Bond Market Risks: Keeping It Short, Simple, and Safe

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A recurring theme in my asset allocation philosophy is to stick with simple and safe bonds in your portfolio. The problem is, there will be other bonds that outperform safe, shorter-term US Treasury bonds and you might start to question your decision. I try to remind myself to consider how they fit into your entire portfolio. I would rather take on risk with stocks due to their big upside potential and use bonds for stability in times of stress.

Here is an older WSJ article The Case for Minimizing Risk in Your Bond Holdings by William Bernstein on the subject. If you run into a paywall, I discuss the article here.

Recently, there have been more articles about the riskier bond options out there.


Corporate bonds – hidden risks? Credit ratings agencies continue to have the conflict of interest where they are paid by the bond issuers themselves – remember the financial crisis and those AAA-rated subprime bonds? These days, companies are loading up on debt, but they still really really really want their bonds to be rated as “investment-grade”. More than 50% of the corporate bond market is now rated BBB, just barely “investment grade” as opposed to “junk”, according to the Bloomberg article A $1 Trillion Powder Keg Threatens the Corporate Bond Market:

That’s a lot of borderline debt that will eventually have to be refinanced at higher rates.

Actively-managed bond funds – what’s really inside? In addition, I recommend reading this Forbes interview with bond manager Jeffrey Gundlach: The Bond King Speaks: Doubleline CEO Jeffrey Gundlach Offers His Best Investing Advice. There are many interesting insights, and here are some excerpts on bond index funds and the active bond fund competition:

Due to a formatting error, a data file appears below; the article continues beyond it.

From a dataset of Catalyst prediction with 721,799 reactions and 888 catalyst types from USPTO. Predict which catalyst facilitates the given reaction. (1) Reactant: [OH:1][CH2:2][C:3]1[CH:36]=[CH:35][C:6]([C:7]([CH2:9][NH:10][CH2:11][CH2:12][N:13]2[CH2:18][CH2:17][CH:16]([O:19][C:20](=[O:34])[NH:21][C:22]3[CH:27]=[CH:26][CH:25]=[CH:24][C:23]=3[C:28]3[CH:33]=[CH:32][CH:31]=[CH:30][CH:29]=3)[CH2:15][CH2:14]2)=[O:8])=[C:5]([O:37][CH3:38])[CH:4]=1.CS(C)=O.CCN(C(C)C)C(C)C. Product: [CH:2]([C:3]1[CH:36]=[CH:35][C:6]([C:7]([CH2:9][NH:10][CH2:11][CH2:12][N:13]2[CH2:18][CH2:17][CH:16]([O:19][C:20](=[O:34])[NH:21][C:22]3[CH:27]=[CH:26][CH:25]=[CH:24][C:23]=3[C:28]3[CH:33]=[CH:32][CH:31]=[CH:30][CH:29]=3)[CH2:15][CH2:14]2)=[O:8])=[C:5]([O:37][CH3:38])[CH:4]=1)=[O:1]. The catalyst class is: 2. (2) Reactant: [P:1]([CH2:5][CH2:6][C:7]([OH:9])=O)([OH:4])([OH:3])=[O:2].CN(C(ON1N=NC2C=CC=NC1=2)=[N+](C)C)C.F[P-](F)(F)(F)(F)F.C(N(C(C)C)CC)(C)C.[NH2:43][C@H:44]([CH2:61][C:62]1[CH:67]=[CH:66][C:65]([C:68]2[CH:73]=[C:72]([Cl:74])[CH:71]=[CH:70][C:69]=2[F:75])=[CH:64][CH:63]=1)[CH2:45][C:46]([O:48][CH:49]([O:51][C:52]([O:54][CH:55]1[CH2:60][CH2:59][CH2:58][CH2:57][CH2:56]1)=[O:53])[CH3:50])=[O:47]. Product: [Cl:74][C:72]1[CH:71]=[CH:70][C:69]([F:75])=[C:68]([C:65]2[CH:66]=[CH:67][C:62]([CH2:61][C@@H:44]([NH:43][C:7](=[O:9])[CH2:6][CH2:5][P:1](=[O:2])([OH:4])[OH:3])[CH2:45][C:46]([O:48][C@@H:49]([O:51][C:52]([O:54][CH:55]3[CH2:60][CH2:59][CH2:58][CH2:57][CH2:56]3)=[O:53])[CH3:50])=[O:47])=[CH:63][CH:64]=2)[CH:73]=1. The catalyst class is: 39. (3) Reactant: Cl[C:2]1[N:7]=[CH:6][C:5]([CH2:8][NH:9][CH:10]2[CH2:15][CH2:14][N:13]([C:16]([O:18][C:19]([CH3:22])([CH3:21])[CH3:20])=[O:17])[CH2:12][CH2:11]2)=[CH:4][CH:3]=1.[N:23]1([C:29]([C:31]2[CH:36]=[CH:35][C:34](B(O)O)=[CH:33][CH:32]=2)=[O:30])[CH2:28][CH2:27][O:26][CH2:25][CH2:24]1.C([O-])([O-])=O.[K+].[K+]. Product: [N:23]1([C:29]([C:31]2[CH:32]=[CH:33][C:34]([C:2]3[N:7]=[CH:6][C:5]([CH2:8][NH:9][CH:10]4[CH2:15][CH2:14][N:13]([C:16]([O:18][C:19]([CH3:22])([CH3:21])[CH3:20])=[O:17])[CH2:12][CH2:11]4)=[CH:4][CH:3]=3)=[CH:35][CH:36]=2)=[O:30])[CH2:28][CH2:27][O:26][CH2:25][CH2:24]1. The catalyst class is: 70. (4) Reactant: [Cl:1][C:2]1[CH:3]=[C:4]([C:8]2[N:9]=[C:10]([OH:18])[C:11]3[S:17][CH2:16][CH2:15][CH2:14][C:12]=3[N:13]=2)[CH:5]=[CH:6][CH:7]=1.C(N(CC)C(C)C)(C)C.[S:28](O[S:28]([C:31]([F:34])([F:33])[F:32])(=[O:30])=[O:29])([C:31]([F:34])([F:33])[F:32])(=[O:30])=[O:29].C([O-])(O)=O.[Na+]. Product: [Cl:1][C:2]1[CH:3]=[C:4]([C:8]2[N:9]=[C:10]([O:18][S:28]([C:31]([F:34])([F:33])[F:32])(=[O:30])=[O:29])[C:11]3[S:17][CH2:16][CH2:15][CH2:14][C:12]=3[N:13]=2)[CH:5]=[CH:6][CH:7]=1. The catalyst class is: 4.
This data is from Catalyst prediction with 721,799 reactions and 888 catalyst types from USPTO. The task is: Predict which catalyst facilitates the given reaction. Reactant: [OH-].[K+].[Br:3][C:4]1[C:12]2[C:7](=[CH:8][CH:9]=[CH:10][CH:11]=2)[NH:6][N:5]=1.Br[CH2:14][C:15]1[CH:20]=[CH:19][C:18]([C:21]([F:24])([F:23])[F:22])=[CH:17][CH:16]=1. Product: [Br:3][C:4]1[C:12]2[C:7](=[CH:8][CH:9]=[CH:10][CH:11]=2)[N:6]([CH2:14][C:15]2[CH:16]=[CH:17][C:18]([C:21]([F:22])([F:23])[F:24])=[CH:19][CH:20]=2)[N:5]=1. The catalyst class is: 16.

On the fixed-income side, active bond managers have by and large outperformed the intermediate-term bond benchmark, the Barclays Bloomberg Aggregate Bond Index (the “Agg”).

What helps the active manager to outperform the index is that it’s quite possible in bonds to do things very differently from what’s in the traditional bond indexes. The Agg has no foreign bonds, certainly no emerging markets bonds, no below-investment-grade bonds, no bank loans, no structured finance to speak of like ABS or CMBS, all of which are viable asset classes. But the index doesn’t include them. Active bond managers can buy these things and increasingly over the last couple of decades have done so.

Active funds are being measured against an investment-grade U.S.-only index. The active funds can own tons of emerging markets, junk bonds, bank loans — some of them even own 10 or 15% equities. Obviously, if a manager is allowed to own equities against the bond index in a world where bond returns over the last two years are nearly zero on a total return basis, you can see there’s a lot of ways that bond managers can game an index more than a stock manager.

Is a stock manager really going to measure themselves against the S&P 500 and own 50% bonds? I doubt it. The industry’s evolved in a way that has given us an advantage.